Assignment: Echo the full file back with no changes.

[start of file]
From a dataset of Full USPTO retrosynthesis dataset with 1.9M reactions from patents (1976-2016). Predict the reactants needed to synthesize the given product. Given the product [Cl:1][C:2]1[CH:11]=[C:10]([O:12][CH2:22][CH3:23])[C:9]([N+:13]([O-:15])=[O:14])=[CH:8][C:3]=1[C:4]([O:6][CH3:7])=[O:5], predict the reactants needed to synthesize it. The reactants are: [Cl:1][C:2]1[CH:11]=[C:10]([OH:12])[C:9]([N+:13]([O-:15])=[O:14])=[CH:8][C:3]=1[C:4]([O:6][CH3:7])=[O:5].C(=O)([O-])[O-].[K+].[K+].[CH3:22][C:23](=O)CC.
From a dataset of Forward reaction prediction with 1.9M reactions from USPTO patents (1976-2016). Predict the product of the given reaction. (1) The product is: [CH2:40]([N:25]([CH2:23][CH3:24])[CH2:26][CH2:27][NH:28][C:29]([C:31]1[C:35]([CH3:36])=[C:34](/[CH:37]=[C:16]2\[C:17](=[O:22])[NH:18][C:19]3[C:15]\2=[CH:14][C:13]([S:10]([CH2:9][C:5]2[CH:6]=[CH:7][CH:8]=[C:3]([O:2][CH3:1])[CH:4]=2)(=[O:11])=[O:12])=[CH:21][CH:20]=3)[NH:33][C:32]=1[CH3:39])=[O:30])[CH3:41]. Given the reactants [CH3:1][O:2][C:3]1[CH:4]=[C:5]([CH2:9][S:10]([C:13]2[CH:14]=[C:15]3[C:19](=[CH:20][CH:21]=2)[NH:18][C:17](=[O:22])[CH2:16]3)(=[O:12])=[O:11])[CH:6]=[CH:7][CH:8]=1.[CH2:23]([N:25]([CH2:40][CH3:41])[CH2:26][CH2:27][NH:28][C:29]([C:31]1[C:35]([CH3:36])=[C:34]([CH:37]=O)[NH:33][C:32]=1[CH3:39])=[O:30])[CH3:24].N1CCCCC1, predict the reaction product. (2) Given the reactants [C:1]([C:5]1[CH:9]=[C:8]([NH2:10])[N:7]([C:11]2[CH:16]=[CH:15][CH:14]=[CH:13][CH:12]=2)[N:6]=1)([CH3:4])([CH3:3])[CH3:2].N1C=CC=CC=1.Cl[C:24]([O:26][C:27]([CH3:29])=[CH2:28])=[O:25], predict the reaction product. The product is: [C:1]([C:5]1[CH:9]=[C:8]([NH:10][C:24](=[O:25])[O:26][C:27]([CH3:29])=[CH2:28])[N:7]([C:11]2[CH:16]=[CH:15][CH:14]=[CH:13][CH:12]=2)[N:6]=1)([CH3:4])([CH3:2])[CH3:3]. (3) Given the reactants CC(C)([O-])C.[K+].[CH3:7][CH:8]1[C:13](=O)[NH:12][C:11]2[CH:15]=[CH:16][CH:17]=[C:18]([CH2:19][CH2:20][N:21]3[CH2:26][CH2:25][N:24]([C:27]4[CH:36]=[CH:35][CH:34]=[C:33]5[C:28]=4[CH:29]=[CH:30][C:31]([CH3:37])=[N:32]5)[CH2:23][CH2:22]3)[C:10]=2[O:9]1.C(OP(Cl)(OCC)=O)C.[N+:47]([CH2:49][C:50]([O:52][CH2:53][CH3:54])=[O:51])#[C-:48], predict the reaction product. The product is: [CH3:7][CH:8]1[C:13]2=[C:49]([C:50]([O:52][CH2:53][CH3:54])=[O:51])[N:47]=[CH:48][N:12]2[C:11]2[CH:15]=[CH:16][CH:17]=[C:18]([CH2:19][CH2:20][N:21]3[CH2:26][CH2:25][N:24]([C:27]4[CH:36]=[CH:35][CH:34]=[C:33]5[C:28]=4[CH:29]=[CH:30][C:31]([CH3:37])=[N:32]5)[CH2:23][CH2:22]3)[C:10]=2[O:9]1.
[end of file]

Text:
From a dataset of Full USPTO retrosynthesis dataset with 1.9M reactions from patents (1976-2016). Predict the reactants needed to synthesize the given product. Given the product [Cl:1][C:2]1[CH:11]=[C:10]([O:12][CH2:22][CH3:23])[C:9]([N+:13]([O-:15])=[O:14])=[CH:8][C:3]=1[C:4]([O:6][CH3:7])=[O:5], predict the reactants needed to synthesize it. The reactants are: [Cl:1][C:2]1[CH:11]=[C:10]([OH:12])[C:9]([N+:13]([O-:15])=[O:14])=[CH:8][C:3]=1[C:4]([O:6][CH3:7])=[O:5].C(=O)([O-])[O-].[K+].[K+].[CH3:22][C:23](=O)CC.
From a dataset of Forward reaction prediction with 1.9M reactions from USPTO patents (1976-2016). Predict the product of the given reaction. (1) The product is: [CH2:40]([N:25]([CH2:23][CH3:24])[CH2:26][CH2:27][NH:28][C:29]([C:31]1[C:35]([CH3:36])=[C:34](/[CH:37]=[C:16]2\[C:17](=[O:22])[NH:18][C:19]3[C:15]\2=[CH:14][C:13]([S:10]([CH2:9][C:5]2[CH:6]=[CH:7][CH:8]=[C:3]([O:2][CH3:1])[CH:4]=2)(=[O:11])=[O:12])=[CH:21][CH:20]=3)[NH:33][C:32]=1[CH3:39])=[O:30])[CH3:41]. Given the reactants [CH3:1][O:2][C:3]1[CH:4]=[C:5]([CH2:9][S:10]([C:13]2[CH:14]=[C:15]3[C:19](=[CH:20][CH:21]=2)[NH:18][C:17](=[O:22])[CH2:16]3)(=[O:12])=[O:11])[CH:6]=[CH:7][CH:8]=1.[CH2:23]([N:25]([CH2:40][CH3:41])[CH2:26][CH2:27][NH:28][C:29]([C:31]1[C:35]([CH3:36])=[C:34]([CH:37]=O)[NH:33][C:32]=1[CH3:39])=[O:30])[CH3:24].N1CCCCC1, predict the reaction product. (2) Given the reactants [C:1]([C:5]1[CH:9]=[C:8]([NH2:10])[N:7]([C:11]2[CH:16]=[CH:15][CH:14]=[CH:13][CH:12]=2)[N:6]=1)([CH3:4])([CH3:3])[CH3:2].N1C=CC=CC=1.Cl[C:24]([O:26][C:27]([CH3:29])=[CH2:28])=[O:25], predict the reaction product. The product is: [C:1]([C:5]1[CH:9]=[C:8]([NH:10][C:24](=[O:25])[O:26][C:27]([CH3:29])=[CH2:28])[N:7]([C:11]2[CH:16]=[CH:15][CH:14]=[CH:13][CH:12]=2)[N:6]=1)([CH3:4])([CH3:2])[CH3:3]. (3) Given the reactants CC(C)([O-])C.[K+].[CH3:7][CH:8]1[C:13](=O)[NH:12][C:11]2[CH:15]=[CH:16][CH:17]=[C:18]([CH2:19][CH2:20][N:21]3[CH2:26][CH2:25][N:24]([C:27]4[CH:36]=[CH:35][CH:34]=[C:33]5[C:28]=4[CH:29]=[CH:30][C:31]([CH3:37])=[N:32]5)[CH2:23][CH2:22]3)[C:10]=2[O:9]1.C(OP(Cl)(OCC)=O)C.[N+:47]([CH2:49][C:50]([O:52][CH2:53][CH3:54])=[O:51])#[C-:48], predict the reaction product. The product is: [CH3:7][CH:8]1[C:13]2=[C:49]([C:50]([O:52][CH2:53][CH3:54])=[O:51])[N:47]=[CH:48][N:12]2[C:11]2[CH:15]=[CH:16][CH:17]=[C:18]([CH2:19][CH2:20][N:21]3[CH2:26][CH2:25][N:24]([C:27]4[CH:36]=[CH:35][CH:34]=[C:33]5[C:28]=4[CH:29]=[CH:30][C:31]([CH3:37])=[N:32]5)[CH2:23][CH2:22]3)[C:10]=2[O:9]1.